By FWi staff

BRITAINS agricultural industry breathed a collective sigh of relief today after the Bank of England decided to leave interest rates unchanged.

The banks Monetary Policy Committee announced at mid-day that the base lending rate would be remain at 7.25%.

Sion Roberts, NFU chief economist, welcomed the decision. But he warned that future rate rises could not be ruled out. “The light at the end of the tunnel for agriculture will be when we know interest rates have peaked,” he said.

George Dunn of the Tenant Farmers Association said it was good that the MPC had resisted pressure for a rate rise. “With the Pound now falling against the Deutschmark, hopefully next time theyll actually be brave enough to reduce rates,” he added.

Analysts say the money markets had already decided that rates would be left unchanged – hence the recent weakening of the Pound from its 10-year high of DM3.10 against the Deutschmark to DM3.04. But at the close of play today (Thursday), Sterling had crept up by almost a pfennig to DM3.048.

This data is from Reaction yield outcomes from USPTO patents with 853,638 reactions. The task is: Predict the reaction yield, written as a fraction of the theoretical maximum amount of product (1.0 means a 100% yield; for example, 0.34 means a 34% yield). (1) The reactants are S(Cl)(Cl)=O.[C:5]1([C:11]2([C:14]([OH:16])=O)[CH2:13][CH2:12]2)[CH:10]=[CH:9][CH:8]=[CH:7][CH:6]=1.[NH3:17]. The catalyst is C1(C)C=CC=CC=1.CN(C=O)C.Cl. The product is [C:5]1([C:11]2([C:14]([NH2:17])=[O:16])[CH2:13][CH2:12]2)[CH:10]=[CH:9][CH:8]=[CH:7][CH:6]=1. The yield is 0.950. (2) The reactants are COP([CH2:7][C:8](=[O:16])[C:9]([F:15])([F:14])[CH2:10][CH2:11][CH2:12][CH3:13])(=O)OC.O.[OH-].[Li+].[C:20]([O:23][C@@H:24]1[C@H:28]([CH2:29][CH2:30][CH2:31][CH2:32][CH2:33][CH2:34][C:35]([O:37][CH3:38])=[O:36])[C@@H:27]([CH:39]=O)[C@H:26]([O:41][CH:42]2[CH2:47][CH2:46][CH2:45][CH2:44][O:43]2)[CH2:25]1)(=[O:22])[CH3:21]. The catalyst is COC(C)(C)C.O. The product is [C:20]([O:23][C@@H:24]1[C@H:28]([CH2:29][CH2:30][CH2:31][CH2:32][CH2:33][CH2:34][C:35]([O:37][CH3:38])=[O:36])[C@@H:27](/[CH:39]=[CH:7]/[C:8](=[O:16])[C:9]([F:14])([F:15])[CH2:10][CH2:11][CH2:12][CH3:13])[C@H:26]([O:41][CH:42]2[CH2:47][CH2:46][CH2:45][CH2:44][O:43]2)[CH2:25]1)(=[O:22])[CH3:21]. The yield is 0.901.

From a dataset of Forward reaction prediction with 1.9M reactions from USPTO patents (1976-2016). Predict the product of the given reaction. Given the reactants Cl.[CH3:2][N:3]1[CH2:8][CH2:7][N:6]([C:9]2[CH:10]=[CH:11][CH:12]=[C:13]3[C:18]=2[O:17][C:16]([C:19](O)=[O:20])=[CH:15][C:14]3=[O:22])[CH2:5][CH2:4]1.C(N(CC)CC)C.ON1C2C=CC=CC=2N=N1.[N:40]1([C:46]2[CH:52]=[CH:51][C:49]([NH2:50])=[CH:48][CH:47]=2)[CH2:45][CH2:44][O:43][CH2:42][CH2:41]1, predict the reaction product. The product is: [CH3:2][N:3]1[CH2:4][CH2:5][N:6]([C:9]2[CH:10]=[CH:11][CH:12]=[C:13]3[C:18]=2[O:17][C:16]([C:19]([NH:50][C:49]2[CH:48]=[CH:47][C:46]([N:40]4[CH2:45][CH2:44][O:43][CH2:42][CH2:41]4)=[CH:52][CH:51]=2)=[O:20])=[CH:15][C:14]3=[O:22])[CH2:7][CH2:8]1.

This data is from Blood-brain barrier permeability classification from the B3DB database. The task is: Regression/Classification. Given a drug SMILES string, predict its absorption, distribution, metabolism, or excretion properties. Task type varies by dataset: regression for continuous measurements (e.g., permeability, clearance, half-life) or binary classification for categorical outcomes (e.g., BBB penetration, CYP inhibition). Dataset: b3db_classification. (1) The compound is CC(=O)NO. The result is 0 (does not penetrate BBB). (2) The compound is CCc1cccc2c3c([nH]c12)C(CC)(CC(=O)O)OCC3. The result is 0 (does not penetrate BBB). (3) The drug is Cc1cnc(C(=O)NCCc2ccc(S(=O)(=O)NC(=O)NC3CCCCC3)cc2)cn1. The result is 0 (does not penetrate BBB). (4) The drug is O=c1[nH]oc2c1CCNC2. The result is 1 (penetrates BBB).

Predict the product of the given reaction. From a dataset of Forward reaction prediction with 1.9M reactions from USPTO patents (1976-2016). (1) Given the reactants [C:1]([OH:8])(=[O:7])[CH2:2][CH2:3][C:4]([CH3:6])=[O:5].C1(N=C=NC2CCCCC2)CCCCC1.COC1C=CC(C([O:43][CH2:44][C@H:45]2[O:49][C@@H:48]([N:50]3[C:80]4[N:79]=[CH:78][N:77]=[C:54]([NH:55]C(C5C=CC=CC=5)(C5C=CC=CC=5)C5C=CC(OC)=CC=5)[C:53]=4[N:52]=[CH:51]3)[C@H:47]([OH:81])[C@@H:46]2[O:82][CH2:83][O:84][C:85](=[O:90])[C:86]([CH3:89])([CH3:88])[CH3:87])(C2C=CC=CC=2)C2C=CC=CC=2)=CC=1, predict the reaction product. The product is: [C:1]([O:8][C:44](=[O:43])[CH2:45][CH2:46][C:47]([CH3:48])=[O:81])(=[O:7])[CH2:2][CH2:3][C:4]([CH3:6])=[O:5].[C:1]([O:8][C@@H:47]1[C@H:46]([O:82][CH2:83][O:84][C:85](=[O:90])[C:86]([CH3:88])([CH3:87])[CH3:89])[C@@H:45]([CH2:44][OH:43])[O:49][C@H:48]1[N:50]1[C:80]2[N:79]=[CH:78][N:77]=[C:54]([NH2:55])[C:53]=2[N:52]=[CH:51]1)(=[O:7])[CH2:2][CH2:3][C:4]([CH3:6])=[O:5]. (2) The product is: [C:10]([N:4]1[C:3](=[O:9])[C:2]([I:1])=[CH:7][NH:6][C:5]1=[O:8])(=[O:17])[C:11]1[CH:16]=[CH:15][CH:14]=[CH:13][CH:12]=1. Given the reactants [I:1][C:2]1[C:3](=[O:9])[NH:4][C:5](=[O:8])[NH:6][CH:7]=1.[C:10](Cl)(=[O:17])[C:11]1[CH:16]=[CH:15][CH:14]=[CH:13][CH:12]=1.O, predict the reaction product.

The Pound is now trading at 1.884% above its permitted Real Monetary Gap of 5% and a Green Pound revaluation on May 3 is now accepted as inevitable.

“The general feeling is that the Pound is still going to be revalued – probably by about 3.4%,” said Peter King, economist at the Home-Grown Cereals Authority. That would mean a similar reduction in intervention prices and support payments to farmers.

Interest rates have been raised five times from 6.00% since Labour came to power almost a year ago. They were last raised in November, when the Bank of England increased the cost of borrowing by 0.25% to the current level of 7.25%.